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2 Samuel 22:26-28


22:26 You prove to be loyal 1  to one who is faithful; 2 

you prove to be trustworthy 3  to one who is innocent. 4 

22:27 You prove to be reliable 5  to one who is blameless,

but you prove to be deceptive 6  to one who is perverse. 7 

22:28 You deliver oppressed 8  people,

but you watch the proud and bring them down. 9 

1 tn The imperfect verbal forms in vv. 26-30 draw attention to God’s characteristic actions. Based on his experience, the psalmist generalizes about God’s just dealings with people (vv. 26-28) and about the way in which God typically empowers him on the battlefield (vv. 29-30). The Hitpael stem is used in vv. 26-27 in a reflexive resultative (or causative) sense. God makes himself loyal, etc. in the sense that he conducts or reveals himself as such. On this use of the Hitpael stem, see GKC 149-50 §54.e.

2 tn Or “to a faithful follower.” A חָסִיד (khasid, “faithful follower”) is one who does what is right in God’s eyes and remains faithful to God (see Pss 4:3; 12:1; 16:10; 31:23; 37:28; 86:2; 97:10).

3 tn Or “innocent.”

4 tc Heb “a warrior of innocence.” The parallel text in Ps 18:25 reads, probably correctly, גֶּבֶר (gever, “man”) instead of גִּבּוֹר (gibor, “warrior”).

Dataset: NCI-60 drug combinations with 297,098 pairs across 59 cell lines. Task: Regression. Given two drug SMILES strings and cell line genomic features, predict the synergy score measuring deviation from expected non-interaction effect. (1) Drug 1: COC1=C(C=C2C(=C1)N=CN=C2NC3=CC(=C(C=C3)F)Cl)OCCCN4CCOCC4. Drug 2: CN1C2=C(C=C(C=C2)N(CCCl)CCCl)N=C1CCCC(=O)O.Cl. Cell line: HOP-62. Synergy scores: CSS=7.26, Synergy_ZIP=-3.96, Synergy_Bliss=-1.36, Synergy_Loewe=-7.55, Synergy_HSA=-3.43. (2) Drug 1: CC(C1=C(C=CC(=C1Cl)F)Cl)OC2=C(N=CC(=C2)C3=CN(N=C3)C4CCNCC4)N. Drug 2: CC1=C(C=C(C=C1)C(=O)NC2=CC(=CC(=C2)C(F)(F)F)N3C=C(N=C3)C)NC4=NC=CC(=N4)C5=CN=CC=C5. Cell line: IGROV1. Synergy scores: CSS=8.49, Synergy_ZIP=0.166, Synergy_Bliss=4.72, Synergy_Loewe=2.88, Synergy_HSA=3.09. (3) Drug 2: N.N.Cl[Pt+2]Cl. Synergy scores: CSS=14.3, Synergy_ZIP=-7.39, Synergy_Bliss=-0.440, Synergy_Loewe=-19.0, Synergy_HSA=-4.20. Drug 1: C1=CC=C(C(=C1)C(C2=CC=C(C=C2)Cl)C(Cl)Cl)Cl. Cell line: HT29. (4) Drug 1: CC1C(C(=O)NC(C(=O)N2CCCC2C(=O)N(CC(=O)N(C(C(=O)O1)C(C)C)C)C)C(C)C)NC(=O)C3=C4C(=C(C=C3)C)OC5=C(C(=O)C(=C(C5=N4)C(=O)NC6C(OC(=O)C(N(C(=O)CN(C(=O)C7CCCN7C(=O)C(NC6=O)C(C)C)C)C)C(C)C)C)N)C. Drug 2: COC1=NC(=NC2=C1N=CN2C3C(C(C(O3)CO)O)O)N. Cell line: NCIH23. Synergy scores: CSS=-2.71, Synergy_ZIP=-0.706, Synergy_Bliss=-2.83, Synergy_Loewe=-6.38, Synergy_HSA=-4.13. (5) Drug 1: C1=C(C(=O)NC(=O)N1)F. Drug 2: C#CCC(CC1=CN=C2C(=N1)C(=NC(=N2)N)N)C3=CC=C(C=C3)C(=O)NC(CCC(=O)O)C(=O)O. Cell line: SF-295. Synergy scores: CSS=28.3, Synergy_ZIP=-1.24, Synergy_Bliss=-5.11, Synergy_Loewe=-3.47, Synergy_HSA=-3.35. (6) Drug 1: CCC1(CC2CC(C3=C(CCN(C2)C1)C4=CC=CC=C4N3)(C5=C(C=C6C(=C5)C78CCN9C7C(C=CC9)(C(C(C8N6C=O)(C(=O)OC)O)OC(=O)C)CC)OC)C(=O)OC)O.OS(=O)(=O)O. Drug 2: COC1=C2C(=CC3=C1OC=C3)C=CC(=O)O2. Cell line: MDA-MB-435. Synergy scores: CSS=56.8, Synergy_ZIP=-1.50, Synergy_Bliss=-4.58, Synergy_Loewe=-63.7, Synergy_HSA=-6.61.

5 tn Or “blameless.”

6 tc The translation follows two medieval Hebrew mss in reading תִּתְפַּתָּל (titpattal, from the root פתל, “to twist”) rather than the MT תִּתַּפָּל (tittappal, from the root תפל, “to be tasteless,” “behave silly”; cf. KJV “unsavoury”). See as well the parallel passage in Ps 18:26. The verb פָתַל (patal) is used in only three other texts. In Gen 30:8 it means literally “to wrestle,” or “to twist.” In Job 5:13 it refers to devious individuals, and in Prov 8:8 to deceptive words. Cf. NAB, NASB “astute”; NIV “shrewd”; NRSV “perverse”; TEV, NLT “hostile.”

7 tn The adjective עִקֵּשׁ (’iqqesh) has the basic nuance “twisted; crooked,” and by extension refers to someone or something that is morally perverse. It appears frequently in Proverbs, where it is used of evil people (22:5), speech (8:8; 19:1), thoughts (11:20; 17:20) and life styles (2:15; 28:6). A righteous king opposes such people (Ps 101:4). Verses 26-27 affirm God’s justice. He responds to people in accordance with their moral character. His response mirrors their actions. The faithful and blameless find God to be loyal and reliable in his dealings with them. But deceivers discover he is able and willing to use deceit to destroy them. For a more extensive discussion of the theme of divine deception in the OT, see R. B. Chisholm, “Does God Deceive?” BSac 155 (1998): 11-28.

8 tn Or perhaps “humble” (so NIV, NRSV, NLT; note the contrast with those who are proud).

9 tc Heb “but your eyes are upon the proud, you bring low.” Ps 18:27 reads “but proud eyes you bring low.”

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